Jonathan Bradshaw, University of York


Since the Second World War the living standards of the population of the UK have been protected by a safety net provided by social security, free health care and other public services.  Social security, now often odiously and inaccurately described as ‘welfare’ has in the last few years stopped being secure – the safety net is in tatters. What has been going on?

A perfect storm of benefit abolitions, freezes, cuts, failures to uprate and conditionality have lowered the value and reduced the coverage of the safety net.

The social security system introduced after the Second World War was never the universal and comprehensive scheme that Beveridge had intended. Britain was broke after the war and most benefits were introduced at a lower level than he had planned. Family allowances were only paid for the second and subsequent child. His plan also had flaws – it failed to cover rent and rates; the civilian disabled and the low paid were not covered; and married women could opt out of pension contributions.

Despite the efforts of successive post-war governments to extend social security and fill the gaps, soon the contributory national insurance system lost its way and social security became increasingly non-contributory and means-tested. In 1948 fewer than one in twenty of the population were dependent on the means-test. Today more than one in five depend on a means-tested benefit. Now only 12% of spending on the unemployed is on contributory Jobseekers Allowance (JSA) and effectively the national insurance system consists of the basic state pension.

But my argument is not really about the merits of means-tested versus contributory benefits. It is about the undermining of the capacity of the whole system to provide a safety net, and part of that story is about the means-test. National assistance from 1948, supplementary benefit from 1966, Income Support from 1983, now income tested JSA and ESA, Pension Credit, tax credits and their predecessors plus housing benefit and council tax benefit, free school meals and exemption from health services charges – all provide part of a safety net.

Of course it was never perfect. Means tested benefits and tax credits were and still are not claimed by substantial proportions of those eligible. With direct taxes they created poverty plateaus and other incentive problems. But they provided a safety net – a predictable and guaranteed minimum that no one should be living below. Until very recently a welfare rights advisor could do an assessment and say to a claimant you will have £x per week to live on. Indeed our minimum income guarantee, though never as generous as the Mayor of Calais has recently suggested, was safer than even in some Nordic systems where social assistance is not a right but reliant on social workers discretionary judgements.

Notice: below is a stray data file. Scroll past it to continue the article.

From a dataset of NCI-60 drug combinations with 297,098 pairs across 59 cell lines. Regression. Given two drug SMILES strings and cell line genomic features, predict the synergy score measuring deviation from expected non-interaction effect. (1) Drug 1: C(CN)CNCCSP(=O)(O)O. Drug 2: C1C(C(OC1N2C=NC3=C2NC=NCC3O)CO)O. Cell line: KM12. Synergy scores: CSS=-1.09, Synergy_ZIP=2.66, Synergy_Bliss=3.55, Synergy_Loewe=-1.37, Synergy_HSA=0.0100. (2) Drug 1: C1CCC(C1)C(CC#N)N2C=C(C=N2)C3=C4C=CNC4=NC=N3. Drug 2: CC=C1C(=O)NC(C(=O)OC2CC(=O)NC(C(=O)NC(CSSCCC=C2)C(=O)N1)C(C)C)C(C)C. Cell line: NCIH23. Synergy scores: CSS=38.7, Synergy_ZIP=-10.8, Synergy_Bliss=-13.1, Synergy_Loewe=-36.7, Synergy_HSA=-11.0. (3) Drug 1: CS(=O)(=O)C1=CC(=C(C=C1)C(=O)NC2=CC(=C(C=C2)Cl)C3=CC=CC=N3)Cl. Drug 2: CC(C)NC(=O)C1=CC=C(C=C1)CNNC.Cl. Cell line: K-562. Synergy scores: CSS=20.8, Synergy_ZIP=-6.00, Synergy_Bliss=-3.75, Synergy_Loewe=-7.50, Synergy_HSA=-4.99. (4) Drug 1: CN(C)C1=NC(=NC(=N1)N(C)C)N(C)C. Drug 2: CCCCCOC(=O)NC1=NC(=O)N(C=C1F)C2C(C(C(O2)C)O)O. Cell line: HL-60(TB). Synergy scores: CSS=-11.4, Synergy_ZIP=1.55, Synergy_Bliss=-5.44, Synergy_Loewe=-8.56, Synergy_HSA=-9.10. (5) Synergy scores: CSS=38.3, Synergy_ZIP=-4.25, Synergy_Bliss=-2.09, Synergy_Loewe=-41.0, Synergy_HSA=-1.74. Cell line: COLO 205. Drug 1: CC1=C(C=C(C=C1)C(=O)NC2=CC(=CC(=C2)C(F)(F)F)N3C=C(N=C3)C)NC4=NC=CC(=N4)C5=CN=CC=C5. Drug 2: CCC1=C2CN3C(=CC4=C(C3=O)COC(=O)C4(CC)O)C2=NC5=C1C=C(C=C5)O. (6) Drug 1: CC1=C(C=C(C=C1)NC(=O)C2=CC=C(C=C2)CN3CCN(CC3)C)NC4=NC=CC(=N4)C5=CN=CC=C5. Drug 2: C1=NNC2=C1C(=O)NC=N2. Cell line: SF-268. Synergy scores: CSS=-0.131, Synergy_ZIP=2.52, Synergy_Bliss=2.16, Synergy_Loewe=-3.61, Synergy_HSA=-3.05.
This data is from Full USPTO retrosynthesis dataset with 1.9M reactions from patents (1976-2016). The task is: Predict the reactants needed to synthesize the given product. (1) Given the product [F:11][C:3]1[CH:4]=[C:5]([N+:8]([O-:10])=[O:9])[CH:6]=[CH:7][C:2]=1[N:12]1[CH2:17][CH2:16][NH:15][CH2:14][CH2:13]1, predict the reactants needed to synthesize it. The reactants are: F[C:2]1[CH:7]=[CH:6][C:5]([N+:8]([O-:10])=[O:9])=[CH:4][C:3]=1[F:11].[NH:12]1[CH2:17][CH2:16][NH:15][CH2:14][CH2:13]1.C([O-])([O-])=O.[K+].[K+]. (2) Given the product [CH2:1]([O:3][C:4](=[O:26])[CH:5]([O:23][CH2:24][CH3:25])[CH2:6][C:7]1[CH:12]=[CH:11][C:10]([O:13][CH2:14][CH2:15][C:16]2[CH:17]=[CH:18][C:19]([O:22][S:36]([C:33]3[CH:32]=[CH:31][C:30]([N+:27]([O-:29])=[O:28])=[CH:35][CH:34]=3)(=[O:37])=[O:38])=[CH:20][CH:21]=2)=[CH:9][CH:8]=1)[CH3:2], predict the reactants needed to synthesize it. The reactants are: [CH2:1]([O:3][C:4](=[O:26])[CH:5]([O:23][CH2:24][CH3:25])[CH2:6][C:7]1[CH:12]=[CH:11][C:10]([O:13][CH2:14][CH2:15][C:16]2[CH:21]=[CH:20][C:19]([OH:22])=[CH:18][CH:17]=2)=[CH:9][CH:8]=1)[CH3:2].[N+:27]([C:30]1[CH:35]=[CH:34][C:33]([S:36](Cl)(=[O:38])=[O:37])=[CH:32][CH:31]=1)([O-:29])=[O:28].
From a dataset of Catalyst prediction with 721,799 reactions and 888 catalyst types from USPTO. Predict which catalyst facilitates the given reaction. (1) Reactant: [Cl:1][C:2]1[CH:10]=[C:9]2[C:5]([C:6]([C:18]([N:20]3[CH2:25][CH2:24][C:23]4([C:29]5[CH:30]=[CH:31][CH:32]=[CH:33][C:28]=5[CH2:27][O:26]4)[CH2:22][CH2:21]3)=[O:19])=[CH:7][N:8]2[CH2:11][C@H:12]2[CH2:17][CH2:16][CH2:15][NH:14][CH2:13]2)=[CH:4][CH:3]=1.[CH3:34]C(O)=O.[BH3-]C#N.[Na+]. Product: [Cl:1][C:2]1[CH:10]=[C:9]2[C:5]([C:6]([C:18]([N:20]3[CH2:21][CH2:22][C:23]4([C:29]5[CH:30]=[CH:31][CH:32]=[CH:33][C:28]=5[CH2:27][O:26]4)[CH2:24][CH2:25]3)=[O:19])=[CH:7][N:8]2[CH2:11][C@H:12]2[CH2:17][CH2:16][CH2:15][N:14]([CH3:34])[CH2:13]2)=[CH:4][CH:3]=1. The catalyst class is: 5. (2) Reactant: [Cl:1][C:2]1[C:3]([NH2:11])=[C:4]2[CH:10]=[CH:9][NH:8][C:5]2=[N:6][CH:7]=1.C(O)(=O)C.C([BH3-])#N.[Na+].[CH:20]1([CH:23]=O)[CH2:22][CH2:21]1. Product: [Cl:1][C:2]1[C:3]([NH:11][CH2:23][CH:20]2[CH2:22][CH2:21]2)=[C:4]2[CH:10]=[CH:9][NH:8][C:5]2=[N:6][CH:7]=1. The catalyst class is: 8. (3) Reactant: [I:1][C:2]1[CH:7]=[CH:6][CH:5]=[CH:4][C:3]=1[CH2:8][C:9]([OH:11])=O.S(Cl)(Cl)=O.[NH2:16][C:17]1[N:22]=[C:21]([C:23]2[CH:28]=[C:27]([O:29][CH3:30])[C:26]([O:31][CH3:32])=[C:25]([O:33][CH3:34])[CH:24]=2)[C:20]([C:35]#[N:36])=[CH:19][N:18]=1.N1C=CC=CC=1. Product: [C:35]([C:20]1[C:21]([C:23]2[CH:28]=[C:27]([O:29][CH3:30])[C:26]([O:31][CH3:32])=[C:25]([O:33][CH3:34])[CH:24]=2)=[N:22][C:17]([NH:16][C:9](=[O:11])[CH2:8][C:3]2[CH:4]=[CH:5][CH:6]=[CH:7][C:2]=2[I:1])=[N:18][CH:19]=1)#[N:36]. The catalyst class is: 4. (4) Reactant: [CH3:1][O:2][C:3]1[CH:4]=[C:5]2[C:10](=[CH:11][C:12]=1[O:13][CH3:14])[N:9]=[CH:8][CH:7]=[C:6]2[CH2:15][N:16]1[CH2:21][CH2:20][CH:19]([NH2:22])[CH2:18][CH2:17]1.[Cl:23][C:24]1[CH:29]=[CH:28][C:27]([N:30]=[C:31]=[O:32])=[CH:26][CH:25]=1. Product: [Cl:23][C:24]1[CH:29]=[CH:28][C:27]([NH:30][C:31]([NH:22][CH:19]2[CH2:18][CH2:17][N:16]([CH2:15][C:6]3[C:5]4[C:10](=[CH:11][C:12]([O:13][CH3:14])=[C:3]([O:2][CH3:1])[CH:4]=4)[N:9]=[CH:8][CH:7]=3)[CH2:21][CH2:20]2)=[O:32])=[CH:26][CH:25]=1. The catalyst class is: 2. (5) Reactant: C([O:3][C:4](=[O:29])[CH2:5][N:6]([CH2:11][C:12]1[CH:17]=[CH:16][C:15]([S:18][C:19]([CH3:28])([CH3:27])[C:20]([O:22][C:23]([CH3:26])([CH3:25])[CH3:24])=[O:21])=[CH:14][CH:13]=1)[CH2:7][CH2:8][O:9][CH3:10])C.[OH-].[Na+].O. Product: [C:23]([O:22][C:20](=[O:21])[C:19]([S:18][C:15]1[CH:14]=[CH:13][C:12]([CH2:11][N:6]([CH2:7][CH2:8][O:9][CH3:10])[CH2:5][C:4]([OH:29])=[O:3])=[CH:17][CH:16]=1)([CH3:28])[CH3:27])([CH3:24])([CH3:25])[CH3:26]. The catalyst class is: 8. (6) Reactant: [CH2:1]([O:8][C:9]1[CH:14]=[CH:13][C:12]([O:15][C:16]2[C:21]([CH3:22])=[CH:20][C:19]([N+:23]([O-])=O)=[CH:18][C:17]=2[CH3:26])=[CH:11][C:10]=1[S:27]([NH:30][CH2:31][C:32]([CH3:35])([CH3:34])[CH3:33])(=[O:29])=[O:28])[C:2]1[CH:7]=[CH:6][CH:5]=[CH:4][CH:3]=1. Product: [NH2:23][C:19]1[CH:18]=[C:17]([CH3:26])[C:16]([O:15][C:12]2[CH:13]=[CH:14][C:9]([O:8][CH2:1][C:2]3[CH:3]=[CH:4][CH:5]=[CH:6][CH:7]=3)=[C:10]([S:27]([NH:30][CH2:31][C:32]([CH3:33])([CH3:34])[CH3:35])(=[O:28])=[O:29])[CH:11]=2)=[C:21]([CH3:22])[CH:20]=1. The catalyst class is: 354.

Now it is all going wrong. The high point was perhaps just before 1979. Then Margaret Thatcher came to power and abolished entitlement to social assistance for 16-18 year olds and began to uprate benefits by price inflation (or freeze them in the case of child benefits). The level of the safety net which had doubled in real terms and more or less maintained parity with average earnings up to that point began to lose touch with the living standards of those in employment.

But the real damage has been done by this present government.

The uprating of working age benefits by substantially less than inflation since 2010 and cuts made in tax credits has resulted in falling living standards. This was the first time that the real level of the safety net had fallen since Unemployment Assistance began in 1934. The Child Poverty Action Group recently estimated that the failure to uprate child benefit by inflation since 2010/11 has meant it has lost over 15 per cent of its value over this parliament compared to its worth had it been uprated using RPI. In practical terms, this means a family with one child has lost £543 of support over the five years, and a two-child family has sustained losses of £900.  The failure to uprate the child element of tax credits over the course of this parliament has resulted in reducing the real value by 8.5 per cent. As a result, a family with one child will have lost £628 in the last five years, and a two-child family double this (£1256). This is one of the main reasons why the Equality and Human Rights Commission found that the combined effects of taxes and social security changes since 2010 had reduced the income of couples with children in the bottom income decile by 13%.